Tag Archives: Italy

Beautiful lime plasters

Once you’ve seen an authentic lime washed wall, you’ll remember it. Touch a smooth lime plaster wall and you’ll remember it. There is something about its sleek, creamy feel…  If you’ve traveled in Italy or France or Mexico, chances are that you’ve seen these mottled, weathered, lime plaster walls.

They seem as hard as stone and that is because they are.

Orenzo Design

Lime based plasters and paints are mixed with natural pigments only. The pigments must be suitable to mix with the lime or they will not remain stable and fade over time.

Lime plaster has been used for thousands of years. The entire process is long and involved. Limestone is “cooked” until the chunks disintegrate and become a powder known as calcium oxide. This lime powder is then mixed with water and left to slowly age or “slake”. It is this slaked lime, in a putty form, that is mixed with varying amounts of marble dust and sand. The pigments are added at this time. In this day and age, other ingredients are often added to the lime plaster mix.

Generally, several layers are applied to the walls. As the lime dries, the water is absorbed into the wall and the carbon dioxide “slakes” the lime, rendering the material back to limestone. And it is as hard as stone.

Applying lime plasters directly to a latex or alkyd (otherwise known as oil based) painted wall will not work; lime plasters and paints need to have a special base that allows the lime to adhere to it.

Lime washes are created by mixing the lime putty with water to a milky consistency and applying the wash with a brush.  It has a faded, almost pastel look, that appears authentically weathered.  Lime based paints are generally used to let the walls “breathe” rather than locking in humidity. They are excellent for bathrooms and kitchens as they are a deterrent to mold.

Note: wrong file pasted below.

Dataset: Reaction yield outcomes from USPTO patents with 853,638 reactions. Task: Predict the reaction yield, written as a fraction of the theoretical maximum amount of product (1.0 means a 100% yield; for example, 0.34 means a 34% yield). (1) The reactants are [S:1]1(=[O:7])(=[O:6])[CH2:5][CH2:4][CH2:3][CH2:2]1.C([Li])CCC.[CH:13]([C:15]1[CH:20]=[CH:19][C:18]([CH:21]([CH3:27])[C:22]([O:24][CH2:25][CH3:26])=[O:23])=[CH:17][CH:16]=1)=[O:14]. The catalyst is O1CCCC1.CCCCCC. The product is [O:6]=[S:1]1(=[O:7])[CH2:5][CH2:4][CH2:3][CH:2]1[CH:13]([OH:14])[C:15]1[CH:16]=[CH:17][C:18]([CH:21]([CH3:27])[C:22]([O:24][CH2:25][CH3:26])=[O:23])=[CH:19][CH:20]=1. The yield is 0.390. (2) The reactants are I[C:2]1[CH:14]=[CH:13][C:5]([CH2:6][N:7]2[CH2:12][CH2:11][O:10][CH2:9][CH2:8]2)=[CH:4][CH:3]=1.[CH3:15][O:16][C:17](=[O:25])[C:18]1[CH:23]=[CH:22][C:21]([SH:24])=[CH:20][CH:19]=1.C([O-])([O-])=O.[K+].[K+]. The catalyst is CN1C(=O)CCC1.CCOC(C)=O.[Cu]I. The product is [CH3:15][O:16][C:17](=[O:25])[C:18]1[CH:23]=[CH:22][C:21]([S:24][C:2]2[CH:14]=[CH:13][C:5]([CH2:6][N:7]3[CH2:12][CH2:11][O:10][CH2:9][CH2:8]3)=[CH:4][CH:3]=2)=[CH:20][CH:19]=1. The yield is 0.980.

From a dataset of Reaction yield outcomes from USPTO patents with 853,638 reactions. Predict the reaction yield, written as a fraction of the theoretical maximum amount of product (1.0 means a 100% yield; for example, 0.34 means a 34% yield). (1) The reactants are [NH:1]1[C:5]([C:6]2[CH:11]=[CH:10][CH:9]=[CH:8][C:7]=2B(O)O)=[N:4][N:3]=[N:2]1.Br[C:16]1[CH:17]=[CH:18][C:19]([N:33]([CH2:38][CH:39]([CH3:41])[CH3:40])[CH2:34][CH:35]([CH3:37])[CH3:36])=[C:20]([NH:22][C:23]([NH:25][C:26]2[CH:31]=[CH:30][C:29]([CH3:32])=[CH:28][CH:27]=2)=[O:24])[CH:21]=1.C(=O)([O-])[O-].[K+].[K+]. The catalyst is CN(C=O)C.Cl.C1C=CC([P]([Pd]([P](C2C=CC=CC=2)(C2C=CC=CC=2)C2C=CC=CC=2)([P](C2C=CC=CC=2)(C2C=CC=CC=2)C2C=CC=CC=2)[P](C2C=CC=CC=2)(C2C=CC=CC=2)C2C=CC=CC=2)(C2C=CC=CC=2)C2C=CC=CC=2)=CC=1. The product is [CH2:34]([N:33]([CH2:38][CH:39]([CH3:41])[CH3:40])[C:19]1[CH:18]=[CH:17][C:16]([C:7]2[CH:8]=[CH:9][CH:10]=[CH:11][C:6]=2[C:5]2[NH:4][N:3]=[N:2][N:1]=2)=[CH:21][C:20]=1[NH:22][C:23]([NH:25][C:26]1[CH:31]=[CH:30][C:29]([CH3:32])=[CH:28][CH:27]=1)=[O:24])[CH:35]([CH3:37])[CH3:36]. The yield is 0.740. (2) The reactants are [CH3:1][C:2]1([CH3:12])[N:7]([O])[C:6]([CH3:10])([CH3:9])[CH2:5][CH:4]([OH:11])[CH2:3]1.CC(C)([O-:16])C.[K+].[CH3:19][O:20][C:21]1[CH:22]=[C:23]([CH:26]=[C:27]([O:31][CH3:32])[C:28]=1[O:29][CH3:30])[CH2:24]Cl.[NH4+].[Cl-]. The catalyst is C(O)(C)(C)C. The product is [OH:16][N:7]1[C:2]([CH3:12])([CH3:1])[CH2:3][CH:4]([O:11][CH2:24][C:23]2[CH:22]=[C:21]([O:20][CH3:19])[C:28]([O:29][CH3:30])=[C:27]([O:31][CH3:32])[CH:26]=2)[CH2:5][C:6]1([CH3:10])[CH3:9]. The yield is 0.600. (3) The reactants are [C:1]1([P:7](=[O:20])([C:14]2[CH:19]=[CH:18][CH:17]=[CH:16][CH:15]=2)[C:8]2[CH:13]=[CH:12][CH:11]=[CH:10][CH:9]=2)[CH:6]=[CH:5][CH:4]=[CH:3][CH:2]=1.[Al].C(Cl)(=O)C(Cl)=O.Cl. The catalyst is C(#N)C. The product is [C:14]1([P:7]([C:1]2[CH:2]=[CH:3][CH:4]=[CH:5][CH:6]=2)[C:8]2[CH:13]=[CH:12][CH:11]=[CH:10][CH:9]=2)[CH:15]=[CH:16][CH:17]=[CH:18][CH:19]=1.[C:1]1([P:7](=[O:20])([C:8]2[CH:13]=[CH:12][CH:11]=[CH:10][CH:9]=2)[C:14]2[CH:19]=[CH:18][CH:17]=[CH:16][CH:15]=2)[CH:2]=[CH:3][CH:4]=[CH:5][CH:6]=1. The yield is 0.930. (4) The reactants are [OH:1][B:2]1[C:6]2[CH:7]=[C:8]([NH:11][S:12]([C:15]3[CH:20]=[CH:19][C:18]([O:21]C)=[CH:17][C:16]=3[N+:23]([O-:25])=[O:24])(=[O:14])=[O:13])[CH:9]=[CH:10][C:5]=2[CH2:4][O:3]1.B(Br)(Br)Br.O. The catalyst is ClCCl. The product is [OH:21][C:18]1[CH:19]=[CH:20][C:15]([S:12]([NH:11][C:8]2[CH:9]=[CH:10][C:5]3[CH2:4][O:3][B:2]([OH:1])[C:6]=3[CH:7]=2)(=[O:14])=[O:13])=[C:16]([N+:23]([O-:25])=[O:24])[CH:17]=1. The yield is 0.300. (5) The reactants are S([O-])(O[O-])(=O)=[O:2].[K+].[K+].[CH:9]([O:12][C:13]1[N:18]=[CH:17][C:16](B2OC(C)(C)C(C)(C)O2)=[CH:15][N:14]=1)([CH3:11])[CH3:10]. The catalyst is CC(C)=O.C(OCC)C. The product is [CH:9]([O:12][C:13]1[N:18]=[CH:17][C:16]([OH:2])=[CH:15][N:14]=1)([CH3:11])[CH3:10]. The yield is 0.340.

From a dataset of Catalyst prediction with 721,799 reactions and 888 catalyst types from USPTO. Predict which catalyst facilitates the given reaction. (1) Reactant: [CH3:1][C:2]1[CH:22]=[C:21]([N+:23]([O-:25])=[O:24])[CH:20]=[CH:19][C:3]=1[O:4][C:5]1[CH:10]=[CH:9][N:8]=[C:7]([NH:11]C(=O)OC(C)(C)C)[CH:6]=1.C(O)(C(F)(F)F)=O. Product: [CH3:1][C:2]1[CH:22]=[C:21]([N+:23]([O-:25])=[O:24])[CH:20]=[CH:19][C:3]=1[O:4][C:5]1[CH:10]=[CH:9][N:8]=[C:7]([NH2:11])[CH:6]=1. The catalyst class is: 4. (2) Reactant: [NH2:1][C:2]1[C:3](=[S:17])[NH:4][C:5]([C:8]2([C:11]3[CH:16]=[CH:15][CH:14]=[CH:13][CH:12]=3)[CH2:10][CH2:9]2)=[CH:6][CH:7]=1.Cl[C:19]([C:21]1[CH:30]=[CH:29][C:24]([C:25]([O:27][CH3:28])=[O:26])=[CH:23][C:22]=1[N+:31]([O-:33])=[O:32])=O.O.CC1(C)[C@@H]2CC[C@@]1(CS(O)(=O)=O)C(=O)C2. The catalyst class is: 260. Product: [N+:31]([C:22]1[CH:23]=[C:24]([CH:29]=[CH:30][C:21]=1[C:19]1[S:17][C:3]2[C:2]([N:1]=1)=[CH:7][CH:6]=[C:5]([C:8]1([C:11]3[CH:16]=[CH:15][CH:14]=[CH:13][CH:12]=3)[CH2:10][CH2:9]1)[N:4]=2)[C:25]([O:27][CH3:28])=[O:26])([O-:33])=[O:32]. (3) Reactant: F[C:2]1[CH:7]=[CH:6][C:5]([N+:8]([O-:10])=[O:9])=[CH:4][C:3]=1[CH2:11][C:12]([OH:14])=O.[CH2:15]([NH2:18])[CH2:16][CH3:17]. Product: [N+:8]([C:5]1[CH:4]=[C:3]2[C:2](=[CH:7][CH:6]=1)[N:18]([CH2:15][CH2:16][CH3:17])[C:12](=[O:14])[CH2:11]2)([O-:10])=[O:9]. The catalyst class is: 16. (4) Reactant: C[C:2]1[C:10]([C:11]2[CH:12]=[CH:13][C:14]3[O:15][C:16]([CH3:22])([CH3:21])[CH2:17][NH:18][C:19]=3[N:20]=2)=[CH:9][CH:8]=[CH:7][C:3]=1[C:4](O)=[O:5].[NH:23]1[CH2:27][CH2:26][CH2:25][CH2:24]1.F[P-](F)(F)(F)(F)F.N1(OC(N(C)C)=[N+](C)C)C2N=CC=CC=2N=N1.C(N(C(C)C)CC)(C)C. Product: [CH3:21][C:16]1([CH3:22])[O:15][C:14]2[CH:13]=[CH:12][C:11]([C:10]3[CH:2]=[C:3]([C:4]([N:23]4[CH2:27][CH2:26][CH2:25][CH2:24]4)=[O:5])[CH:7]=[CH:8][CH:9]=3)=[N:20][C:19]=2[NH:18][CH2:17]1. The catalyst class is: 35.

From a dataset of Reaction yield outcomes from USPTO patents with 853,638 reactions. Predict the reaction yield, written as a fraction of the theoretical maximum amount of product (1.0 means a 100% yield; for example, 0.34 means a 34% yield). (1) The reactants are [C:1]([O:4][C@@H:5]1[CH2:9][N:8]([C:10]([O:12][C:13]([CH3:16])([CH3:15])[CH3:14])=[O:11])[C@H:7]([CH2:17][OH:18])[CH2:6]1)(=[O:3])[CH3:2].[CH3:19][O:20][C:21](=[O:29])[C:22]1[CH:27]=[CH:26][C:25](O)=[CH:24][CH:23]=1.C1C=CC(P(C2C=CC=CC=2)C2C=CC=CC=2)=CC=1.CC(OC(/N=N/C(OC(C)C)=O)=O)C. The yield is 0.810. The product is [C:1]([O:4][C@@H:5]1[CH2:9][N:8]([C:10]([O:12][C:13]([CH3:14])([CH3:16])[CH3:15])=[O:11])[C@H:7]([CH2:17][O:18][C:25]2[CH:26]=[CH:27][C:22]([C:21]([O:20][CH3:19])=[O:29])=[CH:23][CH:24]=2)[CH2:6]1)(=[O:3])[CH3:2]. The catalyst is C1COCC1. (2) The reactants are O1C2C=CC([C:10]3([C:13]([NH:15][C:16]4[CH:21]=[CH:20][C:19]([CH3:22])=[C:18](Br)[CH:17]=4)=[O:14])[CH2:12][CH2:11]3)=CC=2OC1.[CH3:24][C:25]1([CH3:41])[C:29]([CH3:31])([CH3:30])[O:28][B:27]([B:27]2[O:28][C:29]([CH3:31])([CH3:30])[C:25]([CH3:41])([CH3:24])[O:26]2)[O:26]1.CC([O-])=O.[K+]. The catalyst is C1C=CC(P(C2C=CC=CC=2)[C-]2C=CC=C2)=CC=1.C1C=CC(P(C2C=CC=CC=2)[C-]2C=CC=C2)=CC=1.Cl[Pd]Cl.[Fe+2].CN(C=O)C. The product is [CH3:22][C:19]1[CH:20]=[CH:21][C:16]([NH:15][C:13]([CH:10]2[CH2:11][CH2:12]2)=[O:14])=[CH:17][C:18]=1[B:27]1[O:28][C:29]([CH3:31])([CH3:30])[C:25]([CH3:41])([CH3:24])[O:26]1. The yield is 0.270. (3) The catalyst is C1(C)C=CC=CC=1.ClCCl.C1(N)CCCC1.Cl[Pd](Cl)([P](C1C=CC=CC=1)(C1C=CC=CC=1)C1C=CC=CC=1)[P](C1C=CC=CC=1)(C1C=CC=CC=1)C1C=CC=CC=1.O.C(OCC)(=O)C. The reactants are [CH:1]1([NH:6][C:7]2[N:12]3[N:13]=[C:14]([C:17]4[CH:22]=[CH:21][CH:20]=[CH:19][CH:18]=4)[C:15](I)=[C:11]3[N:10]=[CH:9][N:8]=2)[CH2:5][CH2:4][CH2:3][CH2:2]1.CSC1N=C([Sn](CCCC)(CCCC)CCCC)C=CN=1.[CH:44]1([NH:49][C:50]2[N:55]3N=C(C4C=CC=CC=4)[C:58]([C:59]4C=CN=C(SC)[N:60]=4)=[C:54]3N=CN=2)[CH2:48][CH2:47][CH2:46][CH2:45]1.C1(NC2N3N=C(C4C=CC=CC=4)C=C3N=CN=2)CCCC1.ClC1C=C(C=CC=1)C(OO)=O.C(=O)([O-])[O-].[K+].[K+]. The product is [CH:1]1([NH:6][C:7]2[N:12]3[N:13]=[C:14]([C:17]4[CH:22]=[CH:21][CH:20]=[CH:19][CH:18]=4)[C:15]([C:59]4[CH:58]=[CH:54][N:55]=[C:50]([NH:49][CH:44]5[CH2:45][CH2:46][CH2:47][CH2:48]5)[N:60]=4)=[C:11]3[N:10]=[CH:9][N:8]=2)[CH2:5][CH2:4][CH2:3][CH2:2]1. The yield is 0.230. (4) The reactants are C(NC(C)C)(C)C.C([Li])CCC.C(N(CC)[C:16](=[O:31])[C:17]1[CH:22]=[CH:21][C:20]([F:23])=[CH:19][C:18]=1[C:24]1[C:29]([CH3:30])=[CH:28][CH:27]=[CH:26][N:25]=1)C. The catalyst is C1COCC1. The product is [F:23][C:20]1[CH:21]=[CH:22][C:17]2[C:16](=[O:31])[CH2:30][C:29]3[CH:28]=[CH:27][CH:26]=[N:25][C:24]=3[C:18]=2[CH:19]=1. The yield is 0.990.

Doors with blue lime wash Photo by Yann Monel

Photo by Ricardo Labougle

Lime wash on exterior Photo by Carlos Domenech

Photo by Carlos Domenech

Photo by Eric Piasecki

Photo by Carlos Domenech

Lime wash walls Photo by Simon McBride

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Filed under Faux finishes, paint, Plasters

An Italian groin vault ceiling… in America

How can one pass up a week in a Tuscan villa? Located just inside of Umbria, an hour from Florence, this to-die-for villa was all you’d expect it to be. (Villa pics coming later.) With the villa serving as our base, we roamed the surrounding areas and just soaked it all in.

While traveling through Arezzo (east of Florence), we fell in love with these groin vaulted ceilings in a non-descript deli. We walked in for lunch, looked up and that was it! So typical of Italy- there is such beauty at every turn.

Arezzo, Italy groin vault ceiling

A few years ago, my SO opened a boutique/cafe that was based on our passion of Italian design. We blew up our video frames of the dome ceiling that we loved in Arezzo to see the pattern and attempted to re-create those designs.

I started out with m-a-n-y sample boards to figure out the finishes; here is one of the final boards- I think I finally figured it out!

Sample board

The groin vault domes (formed by the intersection of two or more barrel vaults) began with a custom engineered metal frame.

Drywall was affixed to the metal frame and the entire ceiling, especially the many seams, was smoothed, filled, sanded, followed by filling and sanding and filling and sanding. The plasterer (Thanks, Dan!) did an AWESOME job.

Almost ready for us...

This is how the ceiling was when we received it. Gulp!

I first primed twice and basecoated twice before even thinking of the finish layers. Then I began applying the three plaster layers, using a custom mix for each layer. The first layer was ochre and lapis blue; the second and third layers were more of what you see- the whites and lapis blues.

Then we painted the designs, some freehand and some with a few specific designs cut in mylar to be consistent on site, trying to stay as close to the original ceiling design as possible.

Once the painting was complete, we added a layer of glaze to “knock back” and age the finish.

We only had 2 weeks to take the ceiling from the raw drywall and seams state to completion.

Still adding! These are the electrical guys for the chandelier installation.

Here we are at work...

The ceiling is 25 feet up there!

Adding details

Here is the beautiful Isola Bella groin vault ceiling, ready for the chandelier to be installed!

We're done! Just waiting for the chandelier

Closeup view of groin vault seam

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Filed under Ceilings, Design, Faux finishes, Inspirations, Plasters